Mural at Dorsey High School in Los AngelesYesterday I had the privilege, no, the honor of performing for the students of Dorsey High School here in Los Angeles but before I talk about my amazing experience I’ve got to address the image associated with this post. This painting is on the exterior of one of the buildings as you enter from the student parking lot. I was not ready for it. I wasn’t aware that D-House (Dorsey High) possessed such a mural.

As I was entering from the parking lot I was passing this structure with the mural painted on its’ face. My feet, literally, would not move another step. I found myself not thinking about what my next move should be or where I should be headed. All I wanted to do was to stand there and stare at this exceptional work of art.

Initially, in this post, I was going to offer a rich, detailed descriptions of the mural’s multilayered, multidimensional narrative, color scheme and history; but after thinking about it I figured I would just put up its’ image for all to see and let you judge for yourselves. It is inspirational! You’ve got to agree!

Anyway, let me move on. The staff and students were all more than accommodating; in fact they made me feel right at home. This was special for me because I find myself traveling all over and presenting in schools everywhere, except my own back yard. This opportunity was special for me also because one of my closest friends attended this school a few decades ago. That friend died two years ago. In some ways it felt like a homecoming for him that I was able to complete.

My host was Dr. Butler, definitely one of the most passionate, culturally aware intellectuals I have ever met. Dr. Butler set the tone for my day by making feel welcomed and affirming my work as a griot.

I did two gatherings. I don’t usually call them assemblies. I was proud of the fact that each gathering had its’ own personality but that fact that we had full participation during the open discussion portions of the gathering warmed my heart.

I can’t speak for the entire school but every single teacher I encountered seemed to realize they were there at this school as a form of service and life’s purpose. For the teachers that I met, it didn’t appear to be “only” a “job.” I can’t tell you how often I’ve run across teachers who are biding their time until retirement or simply earning an income until they can shift careers. The staff and teachers have my respect, for what its’ worth.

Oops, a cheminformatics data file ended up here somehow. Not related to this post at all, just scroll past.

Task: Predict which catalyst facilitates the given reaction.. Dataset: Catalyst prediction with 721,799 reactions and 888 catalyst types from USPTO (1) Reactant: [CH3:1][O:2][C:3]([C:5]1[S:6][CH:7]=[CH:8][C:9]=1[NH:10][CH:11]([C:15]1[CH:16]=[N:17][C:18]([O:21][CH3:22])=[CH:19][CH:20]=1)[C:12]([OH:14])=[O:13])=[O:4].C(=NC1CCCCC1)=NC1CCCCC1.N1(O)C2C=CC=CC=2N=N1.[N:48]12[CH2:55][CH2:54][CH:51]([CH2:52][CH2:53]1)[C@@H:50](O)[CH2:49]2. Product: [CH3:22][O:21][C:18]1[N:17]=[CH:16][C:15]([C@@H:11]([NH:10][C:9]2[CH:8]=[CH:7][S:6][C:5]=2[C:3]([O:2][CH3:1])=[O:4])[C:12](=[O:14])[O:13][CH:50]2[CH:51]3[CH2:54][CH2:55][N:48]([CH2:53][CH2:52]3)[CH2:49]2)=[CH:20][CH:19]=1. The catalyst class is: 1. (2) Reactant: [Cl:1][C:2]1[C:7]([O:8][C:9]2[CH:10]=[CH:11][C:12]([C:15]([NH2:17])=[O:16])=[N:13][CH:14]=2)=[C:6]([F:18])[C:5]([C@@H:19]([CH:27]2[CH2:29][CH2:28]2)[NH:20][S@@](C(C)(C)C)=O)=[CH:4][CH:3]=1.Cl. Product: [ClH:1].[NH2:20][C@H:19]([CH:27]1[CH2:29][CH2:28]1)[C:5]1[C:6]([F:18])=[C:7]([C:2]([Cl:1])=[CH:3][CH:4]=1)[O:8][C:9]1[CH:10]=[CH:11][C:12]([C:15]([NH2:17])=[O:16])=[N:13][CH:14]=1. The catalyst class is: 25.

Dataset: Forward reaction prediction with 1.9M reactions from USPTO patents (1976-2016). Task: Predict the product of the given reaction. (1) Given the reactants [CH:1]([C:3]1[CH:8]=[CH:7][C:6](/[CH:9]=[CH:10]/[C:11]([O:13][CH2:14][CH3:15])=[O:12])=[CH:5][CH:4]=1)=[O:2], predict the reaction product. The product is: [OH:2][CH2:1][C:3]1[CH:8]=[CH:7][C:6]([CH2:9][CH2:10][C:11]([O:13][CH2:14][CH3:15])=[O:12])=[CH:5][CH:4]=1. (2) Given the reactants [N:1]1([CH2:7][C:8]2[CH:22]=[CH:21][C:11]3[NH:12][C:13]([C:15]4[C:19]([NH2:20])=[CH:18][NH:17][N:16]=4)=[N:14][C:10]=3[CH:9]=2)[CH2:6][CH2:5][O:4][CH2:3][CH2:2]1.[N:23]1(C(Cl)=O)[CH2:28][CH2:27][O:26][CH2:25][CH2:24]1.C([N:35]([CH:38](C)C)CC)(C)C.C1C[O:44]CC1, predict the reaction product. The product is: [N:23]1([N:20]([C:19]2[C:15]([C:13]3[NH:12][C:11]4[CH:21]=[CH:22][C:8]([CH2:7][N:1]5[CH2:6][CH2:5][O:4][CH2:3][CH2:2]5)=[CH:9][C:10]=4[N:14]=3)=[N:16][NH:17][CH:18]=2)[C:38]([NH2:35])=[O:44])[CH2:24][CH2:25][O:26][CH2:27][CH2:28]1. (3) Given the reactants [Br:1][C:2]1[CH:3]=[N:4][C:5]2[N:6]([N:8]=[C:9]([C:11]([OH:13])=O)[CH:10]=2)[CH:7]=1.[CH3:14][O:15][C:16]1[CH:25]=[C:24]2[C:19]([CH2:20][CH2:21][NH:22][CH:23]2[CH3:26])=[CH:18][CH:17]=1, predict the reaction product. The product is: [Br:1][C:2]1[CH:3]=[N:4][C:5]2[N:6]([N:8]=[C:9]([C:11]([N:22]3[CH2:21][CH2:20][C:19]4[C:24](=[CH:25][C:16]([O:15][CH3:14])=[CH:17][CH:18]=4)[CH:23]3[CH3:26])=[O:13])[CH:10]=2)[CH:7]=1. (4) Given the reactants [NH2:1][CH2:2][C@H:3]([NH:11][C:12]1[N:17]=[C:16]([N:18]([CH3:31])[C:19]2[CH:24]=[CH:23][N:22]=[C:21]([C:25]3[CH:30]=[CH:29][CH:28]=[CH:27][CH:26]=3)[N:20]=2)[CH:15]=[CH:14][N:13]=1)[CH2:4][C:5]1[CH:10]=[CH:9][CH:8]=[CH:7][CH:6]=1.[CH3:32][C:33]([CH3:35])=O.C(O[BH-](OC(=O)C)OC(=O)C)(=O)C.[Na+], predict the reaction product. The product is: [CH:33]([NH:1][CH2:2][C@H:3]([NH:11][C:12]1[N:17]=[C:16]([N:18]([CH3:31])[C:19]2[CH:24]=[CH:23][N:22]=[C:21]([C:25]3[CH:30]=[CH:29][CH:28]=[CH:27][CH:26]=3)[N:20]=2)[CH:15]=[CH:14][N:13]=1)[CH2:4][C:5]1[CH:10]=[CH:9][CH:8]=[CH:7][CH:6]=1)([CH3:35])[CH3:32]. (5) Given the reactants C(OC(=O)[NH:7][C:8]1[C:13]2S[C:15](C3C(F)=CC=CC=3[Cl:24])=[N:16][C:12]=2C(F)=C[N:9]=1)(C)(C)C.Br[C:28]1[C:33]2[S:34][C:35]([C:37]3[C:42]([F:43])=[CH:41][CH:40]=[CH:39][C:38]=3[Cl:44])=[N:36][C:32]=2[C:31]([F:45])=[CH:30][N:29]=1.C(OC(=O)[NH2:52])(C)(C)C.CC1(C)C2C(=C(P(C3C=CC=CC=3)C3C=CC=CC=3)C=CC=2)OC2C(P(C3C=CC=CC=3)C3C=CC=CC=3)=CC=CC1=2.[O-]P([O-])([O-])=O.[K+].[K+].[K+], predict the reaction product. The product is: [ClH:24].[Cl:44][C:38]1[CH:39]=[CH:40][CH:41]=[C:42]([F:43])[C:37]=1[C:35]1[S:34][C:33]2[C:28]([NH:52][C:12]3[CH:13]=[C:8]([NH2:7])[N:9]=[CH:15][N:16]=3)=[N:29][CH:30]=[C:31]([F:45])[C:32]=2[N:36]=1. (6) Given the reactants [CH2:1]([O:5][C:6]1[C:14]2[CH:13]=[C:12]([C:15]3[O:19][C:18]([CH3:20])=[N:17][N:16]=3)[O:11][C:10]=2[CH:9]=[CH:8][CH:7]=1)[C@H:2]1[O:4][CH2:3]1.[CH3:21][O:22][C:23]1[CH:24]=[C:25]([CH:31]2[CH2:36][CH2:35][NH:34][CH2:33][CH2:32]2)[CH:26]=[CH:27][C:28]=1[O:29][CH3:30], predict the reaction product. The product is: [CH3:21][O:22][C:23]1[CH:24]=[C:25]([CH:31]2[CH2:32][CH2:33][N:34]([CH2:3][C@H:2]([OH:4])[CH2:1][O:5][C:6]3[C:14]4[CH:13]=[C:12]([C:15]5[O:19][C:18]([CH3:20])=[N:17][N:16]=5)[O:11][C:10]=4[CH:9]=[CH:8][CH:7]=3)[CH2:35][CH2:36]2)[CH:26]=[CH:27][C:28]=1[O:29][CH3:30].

I changed my typical performance and chose to do stories and music that relied a lot more on the participation of those gathered. I was not disappointed. For one of the first times that I can remember, the young men, in the second session actually stepped up to the challenge of responding to their place in the tale. As an African-American Man, I had tears of joy, relief and promise welling up in me but, well, you know, I still got issues so I wasn’t about to let nobody see my crying up there.

I think the thing I’m going to remember most about this experience were the smiles. In every direction I looked, with every eye I came into contact with during our gathering, I was offered smiles. Yeah I got ragged on a couple of times but I’m old school and was doing that when it was still called “The Dozens,” so you know the few unfortunate souls who tried to step that way didn’t stand a chance. I love it when that happens, it offers me a chance to offer up a little of myself or, what I like to call “teaching moments.”

I’m gonna close this out here because I can talk about the joy of this experience for days. I don’t want my sisters at Kennedy High School to think I forgot about them. I know you’re the reason why I had the opportunity to sit with the D-House Students.

Dooni, dooni kononi bé nyaga da

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